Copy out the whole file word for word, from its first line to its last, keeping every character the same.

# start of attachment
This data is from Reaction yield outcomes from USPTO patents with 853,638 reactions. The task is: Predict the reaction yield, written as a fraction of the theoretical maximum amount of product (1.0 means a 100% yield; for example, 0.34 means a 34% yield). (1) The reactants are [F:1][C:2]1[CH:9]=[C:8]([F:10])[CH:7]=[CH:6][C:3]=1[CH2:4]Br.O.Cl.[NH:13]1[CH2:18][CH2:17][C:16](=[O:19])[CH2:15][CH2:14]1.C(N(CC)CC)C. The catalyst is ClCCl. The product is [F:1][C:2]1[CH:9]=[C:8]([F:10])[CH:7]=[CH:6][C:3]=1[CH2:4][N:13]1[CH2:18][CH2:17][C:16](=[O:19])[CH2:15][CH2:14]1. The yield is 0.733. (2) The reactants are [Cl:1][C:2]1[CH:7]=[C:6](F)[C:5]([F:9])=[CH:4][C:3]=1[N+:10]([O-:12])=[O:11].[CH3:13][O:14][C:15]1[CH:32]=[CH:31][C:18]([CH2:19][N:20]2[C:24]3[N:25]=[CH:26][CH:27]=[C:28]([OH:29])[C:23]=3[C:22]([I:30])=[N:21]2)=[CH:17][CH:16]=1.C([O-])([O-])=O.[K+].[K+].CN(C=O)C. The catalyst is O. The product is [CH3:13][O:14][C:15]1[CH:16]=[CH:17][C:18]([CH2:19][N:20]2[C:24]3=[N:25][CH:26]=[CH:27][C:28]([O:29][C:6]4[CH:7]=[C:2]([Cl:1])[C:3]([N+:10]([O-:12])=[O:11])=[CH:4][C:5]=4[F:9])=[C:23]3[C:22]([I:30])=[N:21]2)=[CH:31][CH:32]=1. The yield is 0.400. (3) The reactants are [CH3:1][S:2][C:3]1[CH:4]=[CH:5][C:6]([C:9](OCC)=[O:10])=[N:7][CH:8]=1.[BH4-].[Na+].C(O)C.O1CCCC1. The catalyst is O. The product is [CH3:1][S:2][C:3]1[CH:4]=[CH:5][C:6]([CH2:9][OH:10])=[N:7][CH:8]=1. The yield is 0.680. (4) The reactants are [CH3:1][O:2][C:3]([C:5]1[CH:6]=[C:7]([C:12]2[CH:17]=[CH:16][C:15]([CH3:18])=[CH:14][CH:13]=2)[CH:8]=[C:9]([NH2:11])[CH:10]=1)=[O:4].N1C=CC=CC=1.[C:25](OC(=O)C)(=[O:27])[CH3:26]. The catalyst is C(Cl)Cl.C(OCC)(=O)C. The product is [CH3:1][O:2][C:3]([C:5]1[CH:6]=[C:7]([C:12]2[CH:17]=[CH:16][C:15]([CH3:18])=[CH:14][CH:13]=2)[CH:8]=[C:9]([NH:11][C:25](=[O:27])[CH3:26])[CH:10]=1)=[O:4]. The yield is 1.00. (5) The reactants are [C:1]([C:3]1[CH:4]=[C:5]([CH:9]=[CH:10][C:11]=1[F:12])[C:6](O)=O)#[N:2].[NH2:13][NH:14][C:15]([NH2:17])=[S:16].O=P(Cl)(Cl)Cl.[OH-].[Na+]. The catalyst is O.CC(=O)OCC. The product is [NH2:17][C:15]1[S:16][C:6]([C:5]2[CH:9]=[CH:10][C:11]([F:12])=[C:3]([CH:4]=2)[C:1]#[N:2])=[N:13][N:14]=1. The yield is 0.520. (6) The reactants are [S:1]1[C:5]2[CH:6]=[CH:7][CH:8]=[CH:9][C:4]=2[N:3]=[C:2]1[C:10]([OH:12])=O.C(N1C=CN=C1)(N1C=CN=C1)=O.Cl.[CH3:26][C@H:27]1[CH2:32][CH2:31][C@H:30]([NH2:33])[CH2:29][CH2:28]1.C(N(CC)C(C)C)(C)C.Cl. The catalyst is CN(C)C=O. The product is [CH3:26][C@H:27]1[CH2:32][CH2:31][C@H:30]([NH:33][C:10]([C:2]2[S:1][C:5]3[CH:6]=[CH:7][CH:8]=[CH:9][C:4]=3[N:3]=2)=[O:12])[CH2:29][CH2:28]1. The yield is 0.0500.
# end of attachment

This data is from Reaction yield outcomes from USPTO patents with 853,638 reactions. The task is: Predict the reaction yield, written as a fraction of the theoretical maximum amount of product (1.0 means a 100% yield; for example, 0.34 means a 34% yield). (1) The reactants are [F:1][C:2]1[CH:9]=[C:8]([F:10])[CH:7]=[CH:6][C:3]=1[CH2:4]Br.O.Cl.[NH:13]1[CH2:18][CH2:17][C:16](=[O:19])[CH2:15][CH2:14]1.C(N(CC)CC)C. The catalyst is ClCCl. The product is [F:1][C:2]1[CH:9]=[C:8]([F:10])[CH:7]=[CH:6][C:3]=1[CH2:4][N:13]1[CH2:18][CH2:17][C:16](=[O:19])[CH2:15][CH2:14]1. The yield is 0.733. (2) The reactants are [Cl:1][C:2]1[CH:7]=[C:6](F)[C:5]([F:9])=[CH:4][C:3]=1[N+:10]([O-:12])=[O:11].[CH3:13][O:14][C:15]1[CH:32]=[CH:31][C:18]([CH2:19][N:20]2[C:24]3[N:25]=[CH:26][CH:27]=[C:28]([OH:29])[C:23]=3[C:22]([I:30])=[N:21]2)=[CH:17][CH:16]=1.C([O-])([O-])=O.[K+].[K+].CN(C=O)C. The catalyst is O. The product is [CH3:13][O:14][C:15]1[CH:16]=[CH:17][C:18]([CH2:19][N:20]2[C:24]3=[N:25][CH:26]=[CH:27][C:28]([O:29][C:6]4[CH:7]=[C:2]([Cl:1])[C:3]([N+:10]([O-:12])=[O:11])=[CH:4][C:5]=4[F:9])=[C:23]3[C:22]([I:30])=[N:21]2)=[CH:31][CH:32]=1. The yield is 0.400. (3) The reactants are [CH3:1][S:2][C:3]1[CH:4]=[CH:5][C:6]([C:9](OCC)=[O:10])=[N:7][CH:8]=1.[BH4-].[Na+].C(O)C.O1CCCC1. The catalyst is O. The product is [CH3:1][S:2][C:3]1[CH:4]=[CH:5][C:6]([CH2:9][OH:10])=[N:7][CH:8]=1. The yield is 0.680. (4) The reactants are [CH3:1][O:2][C:3]([C:5]1[CH:6]=[C:7]([C:12]2[CH:17]=[CH:16][C:15]([CH3:18])=[CH:14][CH:13]=2)[CH:8]=[C:9]([NH2:11])[CH:10]=1)=[O:4].N1C=CC=CC=1.[C:25](OC(=O)C)(=[O:27])[CH3:26]. The catalyst is C(Cl)Cl.C(OCC)(=O)C. The product is [CH3:1][O:2][C:3]([C:5]1[CH:6]=[C:7]([C:12]2[CH:17]=[CH:16][C:15]([CH3:18])=[CH:14][CH:13]=2)[CH:8]=[C:9]([NH:11][C:25](=[O:27])[CH3:26])[CH:10]=1)=[O:4]. The yield is 1.00. (5) The reactants are [C:1]([C:3]1[CH:4]=[C:5]([CH:9]=[CH:10][C:11]=1[F:12])[C:6](O)=O)#[N:2].[NH2:13][NH:14][C:15]([NH2:17])=[S:16].O=P(Cl)(Cl)Cl.[OH-].[Na+]. The catalyst is O.CC(=O)OCC. The product is [NH2:17][C:15]1[S:16][C:6]([C:5]2[CH:9]=[CH:10][C:11]([F:12])=[C:3]([CH:4]=2)[C:1]#[N:2])=[N:13][N:14]=1. The yield is 0.520. (6) The reactants are [S:1]1[C:5]2[CH:6]=[CH:7][CH:8]=[CH:9][C:4]=2[N:3]=[C:2]1[C:10]([OH:12])=O.C(N1C=CN=C1)(N1C=CN=C1)=O.Cl.[CH3:26][C@H:27]1[CH2:32][CH2:31][C@H:30]([NH2:33])[CH2:29][CH2:28]1.C(N(CC)C(C)C)(C)C.Cl. The catalyst is CN(C)C=O. The product is [CH3:26][C@H:27]1[CH2:32][CH2:31][C@H:30]([NH:33][C:10]([C:2]2[S:1][C:5]3[CH:6]=[CH:7][CH:8]=[CH:9][C:4]=3[N:3]=2)=[O:12])[CH2:29][CH2:28]1. The yield is 0.0500.